This Sunday we’ll pay attention to Austria’s entry from 1990 “Keine Mauern Mehr” by gorgeous Simone. The title means “No Walls Anymore“.
The song, a mid-tempo, has this typical late 80’s touch, in which Simone sings about the freedom brought about through the fall of the Berlin Wall.
The national final
The Austrian national final took place on 15 March 1990 in Vienna.
The winner was decided through a mixture of televoting (50%) and an expert jury (50%).
The winner of the final was, surprisingly not Simone, but Duett with the song “Das Beste”.
However they were disqualified after it was revealed they had competed with the same song in the 1988 German National semi-final. The winner was then declared as Simone Stelzer with the song “Keine Mauern Mehr”, since she came in second place in the national final.
So Austria sent the song which came second to Zagreb, which used to be my favorite Austrian entry (along with 1989) for a long time. That says a lot about my opinion about Austrian entries in Eurovision, right?
“Keine mauern mehr”
Simone sings about the freedom brought about through the fall of the Berlin Wall – a current even at the time. A time when Germany finally reunited, the dissolution of Soviet Union and Yugoslavia the year after, and a time where communist regimes in Eastern Europe were about to fall.
Eurovision Song Contest 1990 was a very special year in that aspect – the winning song from Italy “Insieme 1992” sang about bringing the disparate nations of Europe together. The “1992” of the title refers to the year in which the European Union was scheduled to begin operation.
The Norwegian entry “Brandengurger Tor” was also inspired by the collapse of the Berlin Wall, with Stokkan singing about the amazement that many Europeans felt as the Wall came down, and also at the reunification of Berlin, with the titular Brandenburg Gate no longer representing the border between West and East Germany.
In keeping with the multi-national theme, the Austrian entry contains some lyrics in English, French and Serbo-Croatian (the language of the host country, Yugoslavia).
Personally I liked the song and beautiful Simone’s performance a lot, the staging looks effective and of course the red early 90’s outfit is memorable. Unlike most other Austrian entries, it actually had a tune.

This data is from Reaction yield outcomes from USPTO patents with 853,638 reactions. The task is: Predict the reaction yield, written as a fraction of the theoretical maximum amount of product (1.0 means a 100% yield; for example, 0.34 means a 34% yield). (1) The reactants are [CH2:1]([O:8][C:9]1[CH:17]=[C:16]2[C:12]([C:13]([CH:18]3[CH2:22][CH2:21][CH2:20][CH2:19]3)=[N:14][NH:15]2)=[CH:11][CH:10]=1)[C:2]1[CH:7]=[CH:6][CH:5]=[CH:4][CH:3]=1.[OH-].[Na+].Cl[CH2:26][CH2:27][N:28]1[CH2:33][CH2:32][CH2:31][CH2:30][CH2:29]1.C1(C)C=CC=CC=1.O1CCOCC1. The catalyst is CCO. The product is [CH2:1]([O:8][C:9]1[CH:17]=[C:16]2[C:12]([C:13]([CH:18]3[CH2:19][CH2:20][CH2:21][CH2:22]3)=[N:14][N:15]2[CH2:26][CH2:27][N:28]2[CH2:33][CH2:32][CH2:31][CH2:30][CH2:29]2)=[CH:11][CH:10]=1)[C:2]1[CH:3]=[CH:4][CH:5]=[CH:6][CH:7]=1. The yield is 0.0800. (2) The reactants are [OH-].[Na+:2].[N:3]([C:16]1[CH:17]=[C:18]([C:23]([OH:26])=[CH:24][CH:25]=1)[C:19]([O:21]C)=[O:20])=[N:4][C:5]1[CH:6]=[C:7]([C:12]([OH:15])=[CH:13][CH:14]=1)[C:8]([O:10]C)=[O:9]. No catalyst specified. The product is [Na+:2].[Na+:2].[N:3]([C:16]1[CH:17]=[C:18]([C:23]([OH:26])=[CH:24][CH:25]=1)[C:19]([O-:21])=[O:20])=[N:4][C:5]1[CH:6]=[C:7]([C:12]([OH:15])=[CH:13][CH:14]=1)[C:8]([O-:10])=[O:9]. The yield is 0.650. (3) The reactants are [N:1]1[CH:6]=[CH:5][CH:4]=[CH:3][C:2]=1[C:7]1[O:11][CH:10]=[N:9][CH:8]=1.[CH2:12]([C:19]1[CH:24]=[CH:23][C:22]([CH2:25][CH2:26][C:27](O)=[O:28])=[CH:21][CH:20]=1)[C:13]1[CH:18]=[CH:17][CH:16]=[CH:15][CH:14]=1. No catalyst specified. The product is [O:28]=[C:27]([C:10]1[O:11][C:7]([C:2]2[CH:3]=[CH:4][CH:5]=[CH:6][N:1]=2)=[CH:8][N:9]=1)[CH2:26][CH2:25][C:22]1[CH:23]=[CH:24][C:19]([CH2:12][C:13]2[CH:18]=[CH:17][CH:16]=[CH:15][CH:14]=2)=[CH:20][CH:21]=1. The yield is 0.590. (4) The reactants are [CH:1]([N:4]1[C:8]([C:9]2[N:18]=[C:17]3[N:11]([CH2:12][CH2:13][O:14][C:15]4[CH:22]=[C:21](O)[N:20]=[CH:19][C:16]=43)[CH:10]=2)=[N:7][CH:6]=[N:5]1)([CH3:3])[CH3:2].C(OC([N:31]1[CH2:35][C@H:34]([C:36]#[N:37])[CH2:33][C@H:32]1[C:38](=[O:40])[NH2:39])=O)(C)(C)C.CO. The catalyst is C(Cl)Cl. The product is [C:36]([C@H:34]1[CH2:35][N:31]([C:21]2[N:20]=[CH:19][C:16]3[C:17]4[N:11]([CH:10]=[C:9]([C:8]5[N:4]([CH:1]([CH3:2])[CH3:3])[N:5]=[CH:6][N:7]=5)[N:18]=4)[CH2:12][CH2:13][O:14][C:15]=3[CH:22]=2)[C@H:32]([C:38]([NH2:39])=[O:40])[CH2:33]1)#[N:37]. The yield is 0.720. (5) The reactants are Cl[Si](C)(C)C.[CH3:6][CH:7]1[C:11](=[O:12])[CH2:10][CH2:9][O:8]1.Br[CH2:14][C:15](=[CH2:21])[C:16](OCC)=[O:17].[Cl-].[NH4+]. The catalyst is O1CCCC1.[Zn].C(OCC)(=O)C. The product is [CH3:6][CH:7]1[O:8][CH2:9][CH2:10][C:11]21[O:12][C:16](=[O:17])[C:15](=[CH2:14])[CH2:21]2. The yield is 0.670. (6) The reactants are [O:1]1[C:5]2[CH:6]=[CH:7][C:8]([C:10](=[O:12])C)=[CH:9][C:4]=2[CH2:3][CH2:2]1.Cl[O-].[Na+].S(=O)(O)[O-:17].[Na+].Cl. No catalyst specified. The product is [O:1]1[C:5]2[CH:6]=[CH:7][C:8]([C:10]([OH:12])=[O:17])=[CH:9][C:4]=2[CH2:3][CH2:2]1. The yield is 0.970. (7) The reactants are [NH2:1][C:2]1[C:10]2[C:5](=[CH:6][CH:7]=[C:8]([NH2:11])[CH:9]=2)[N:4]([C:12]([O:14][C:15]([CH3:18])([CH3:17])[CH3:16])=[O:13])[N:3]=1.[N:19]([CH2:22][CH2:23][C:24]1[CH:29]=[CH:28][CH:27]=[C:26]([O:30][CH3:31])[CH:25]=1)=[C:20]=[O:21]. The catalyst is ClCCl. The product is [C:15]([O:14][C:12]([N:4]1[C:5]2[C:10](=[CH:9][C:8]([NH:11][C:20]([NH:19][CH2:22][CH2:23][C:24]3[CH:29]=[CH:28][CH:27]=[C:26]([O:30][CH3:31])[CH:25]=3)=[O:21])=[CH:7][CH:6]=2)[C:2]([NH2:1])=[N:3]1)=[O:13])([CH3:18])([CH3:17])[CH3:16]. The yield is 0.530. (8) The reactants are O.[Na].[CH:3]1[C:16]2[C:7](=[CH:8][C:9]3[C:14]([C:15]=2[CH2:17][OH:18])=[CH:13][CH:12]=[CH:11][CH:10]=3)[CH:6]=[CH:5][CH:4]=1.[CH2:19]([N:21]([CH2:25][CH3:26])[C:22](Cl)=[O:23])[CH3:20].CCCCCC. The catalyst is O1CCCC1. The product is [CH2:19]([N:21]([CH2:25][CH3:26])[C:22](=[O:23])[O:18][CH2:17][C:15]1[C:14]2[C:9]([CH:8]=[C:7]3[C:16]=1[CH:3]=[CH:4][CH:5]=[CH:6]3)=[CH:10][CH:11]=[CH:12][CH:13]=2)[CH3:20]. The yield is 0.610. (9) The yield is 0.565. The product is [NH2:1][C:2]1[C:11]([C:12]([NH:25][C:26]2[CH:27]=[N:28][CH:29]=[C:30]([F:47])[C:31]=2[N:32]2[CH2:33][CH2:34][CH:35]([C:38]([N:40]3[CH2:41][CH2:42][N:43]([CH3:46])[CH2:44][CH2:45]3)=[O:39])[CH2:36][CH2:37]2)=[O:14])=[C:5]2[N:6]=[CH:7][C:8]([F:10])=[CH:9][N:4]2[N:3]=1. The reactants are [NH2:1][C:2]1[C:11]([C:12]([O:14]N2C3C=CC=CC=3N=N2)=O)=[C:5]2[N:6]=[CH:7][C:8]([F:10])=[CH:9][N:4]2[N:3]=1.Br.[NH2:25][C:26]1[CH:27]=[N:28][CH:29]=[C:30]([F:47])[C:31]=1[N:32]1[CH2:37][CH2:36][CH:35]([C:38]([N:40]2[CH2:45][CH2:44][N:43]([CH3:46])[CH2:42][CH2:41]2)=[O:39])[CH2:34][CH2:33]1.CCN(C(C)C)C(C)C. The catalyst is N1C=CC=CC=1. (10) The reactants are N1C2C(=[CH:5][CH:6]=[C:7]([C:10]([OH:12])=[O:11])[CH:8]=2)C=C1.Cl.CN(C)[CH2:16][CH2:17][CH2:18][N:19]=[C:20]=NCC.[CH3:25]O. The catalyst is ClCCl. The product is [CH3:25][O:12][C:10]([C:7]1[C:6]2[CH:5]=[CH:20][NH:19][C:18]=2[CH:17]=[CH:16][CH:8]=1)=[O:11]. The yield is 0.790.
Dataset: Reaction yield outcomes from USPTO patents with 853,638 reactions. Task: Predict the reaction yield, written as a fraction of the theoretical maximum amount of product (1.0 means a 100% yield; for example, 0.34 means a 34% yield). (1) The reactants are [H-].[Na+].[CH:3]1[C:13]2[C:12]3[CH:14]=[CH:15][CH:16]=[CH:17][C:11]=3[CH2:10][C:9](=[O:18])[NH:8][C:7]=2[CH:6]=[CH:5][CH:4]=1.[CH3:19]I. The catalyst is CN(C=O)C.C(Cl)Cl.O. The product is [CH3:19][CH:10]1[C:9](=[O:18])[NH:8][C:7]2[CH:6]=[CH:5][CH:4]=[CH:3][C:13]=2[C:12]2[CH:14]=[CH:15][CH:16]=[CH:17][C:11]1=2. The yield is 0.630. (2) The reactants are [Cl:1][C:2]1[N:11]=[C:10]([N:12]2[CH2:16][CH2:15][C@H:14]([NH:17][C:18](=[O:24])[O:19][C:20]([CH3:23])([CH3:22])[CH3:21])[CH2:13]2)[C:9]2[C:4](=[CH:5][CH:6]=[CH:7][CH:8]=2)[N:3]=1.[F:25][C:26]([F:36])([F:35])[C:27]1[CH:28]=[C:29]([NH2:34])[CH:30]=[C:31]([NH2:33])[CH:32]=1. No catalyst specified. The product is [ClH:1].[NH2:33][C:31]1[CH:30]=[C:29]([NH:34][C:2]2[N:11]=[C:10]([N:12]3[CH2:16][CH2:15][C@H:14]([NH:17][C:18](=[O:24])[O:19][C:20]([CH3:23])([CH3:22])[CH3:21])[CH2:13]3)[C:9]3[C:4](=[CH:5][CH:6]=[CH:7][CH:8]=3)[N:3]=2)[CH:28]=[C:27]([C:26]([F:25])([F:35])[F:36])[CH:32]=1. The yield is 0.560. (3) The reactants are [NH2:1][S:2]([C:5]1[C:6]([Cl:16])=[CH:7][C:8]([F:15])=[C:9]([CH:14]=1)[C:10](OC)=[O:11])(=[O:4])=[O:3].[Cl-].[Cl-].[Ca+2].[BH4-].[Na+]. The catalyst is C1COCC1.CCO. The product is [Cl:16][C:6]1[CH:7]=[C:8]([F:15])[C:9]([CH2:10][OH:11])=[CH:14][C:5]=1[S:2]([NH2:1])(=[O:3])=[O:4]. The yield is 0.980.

At the close of voting, it had received 58 points, placing 10th in a field of 22.
Let’s find out what the rest of the team thinks of the Austrian entry from 1990.
I love the intro and its staging. It builds some intrigue, and makes great use of the live orchestra. Then the lights come up, Simone turns, and for me, some disappointment as the music turns to middle-of-the-road pop, as seen cluttering the charts a few years before. Austria’s 1990 entry is catchy, but typical of Eurovision in that era. Musically, a few years behind, but latching on to the zeitgeist stemming from the fall of the Berlin Wall and the end of many communist governments around Europe. I’ll take the intro and the chorus, but send the verses and most definitely the last couple of bars back to the drawing board!
When the drum beat first hit I was scared that it would turn into a Samantha Janus-esque message song that was so cheesy and over the top that it would retract from the message. Luckily, Keine Mauern Mehr escapes that threshold ever so slightly. Yes, it is a stereotypical 1990 “omg the Berlin Wall fell” song, but it is catchy, and the harmonies are super tight. The song, staging, costumes, etc. we’re all of its time, and I do think it’s an enjoyable listen. Not surprised it didn’t win, but honestly 10th for Austria was probably cause for celebration.
Damn, this was interesting! First 20 seconds sounds epic and feels like a prequel to “Nocturne”, which is one of the best ESC winners ever. What happens after that – surprised me. Just in a blink of an eye we move to 80’s and I love it! Though I don’t understand why Wikipedia describes this song as a dramatic ballad. I think it’s a full package: great instrumentation, anthemic chorus, nostalgic sound, relevant message, perfect backs and stunning Simone. If this only came 10th in 1990, I want to see more songs from that year!
To my ears this song is a bit of everything. The beautiful orchestration at the very start promises a ballad. Then they throw a pretty standard pop drum beat of the era at us. The verses sound distractingly like the intro to 99 Luftballons, and Simone’s voice has a similar kind of feel to it as well. I was a huge fan of Nena, so I really enjoy that bit. But then the chorus just falls completely flat; it really lacks just about everything. Simone performs the song well; spot on vocally and she looks like she’s enjoying herself on stage. 10th place sounds just about right, too.
What is your opinion on Austria’s 1990 entry? Let us know in the comments below or on our social media platforms! Next week, we are back with another episode of “Slideback Sunday”.